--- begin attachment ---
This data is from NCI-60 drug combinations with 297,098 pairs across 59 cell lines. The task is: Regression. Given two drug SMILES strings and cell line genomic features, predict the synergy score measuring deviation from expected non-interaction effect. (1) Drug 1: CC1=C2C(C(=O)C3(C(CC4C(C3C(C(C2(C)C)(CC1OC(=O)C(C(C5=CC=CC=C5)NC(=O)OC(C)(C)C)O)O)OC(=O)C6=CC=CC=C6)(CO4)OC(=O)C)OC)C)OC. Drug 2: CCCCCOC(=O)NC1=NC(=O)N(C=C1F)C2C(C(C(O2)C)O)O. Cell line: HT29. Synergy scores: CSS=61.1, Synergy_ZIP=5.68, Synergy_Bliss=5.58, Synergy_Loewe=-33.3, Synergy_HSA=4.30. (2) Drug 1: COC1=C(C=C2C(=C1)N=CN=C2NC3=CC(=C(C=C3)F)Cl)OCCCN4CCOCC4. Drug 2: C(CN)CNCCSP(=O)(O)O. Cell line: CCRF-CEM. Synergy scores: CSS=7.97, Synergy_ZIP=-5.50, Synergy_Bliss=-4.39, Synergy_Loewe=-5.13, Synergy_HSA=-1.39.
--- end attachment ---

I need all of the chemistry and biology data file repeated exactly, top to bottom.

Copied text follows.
This data is from NCI-60 drug combinations with 297,098 pairs across 59 cell lines. The task is: Regression. Given two drug SMILES strings and cell line genomic features, predict the synergy score measuring deviation from expected non-interaction effect. (1) Drug 1: CC1=C2C(C(=O)C3(C(CC4C(C3C(C(C2(C)C)(CC1OC(=O)C(C(C5=CC=CC=C5)NC(=O)OC(C)(C)C)O)O)OC(=O)C6=CC=CC=C6)(CO4)OC(=O)C)OC)C)OC. Drug 2: CCCCCOC(=O)NC1=NC(=O)N(C=C1F)C2C(C(C(O2)C)O)O. Cell line: HT29. Synergy scores: CSS=61.1, Synergy_ZIP=5.68, Synergy_Bliss=5.58, Synergy_Loewe=-33.3, Synergy_HSA=4.30. (2) Drug 1: COC1=C(C=C2C(=C1)N=CN=C2NC3=CC(=C(C=C3)F)Cl)OCCCN4CCOCC4. Drug 2: C(CN)CNCCSP(=O)(O)O. Cell line: CCRF-CEM. Synergy scores: CSS=7.97, Synergy_ZIP=-5.50, Synergy_Bliss=-4.39, Synergy_Loewe=-5.13, Synergy_HSA=-1.39.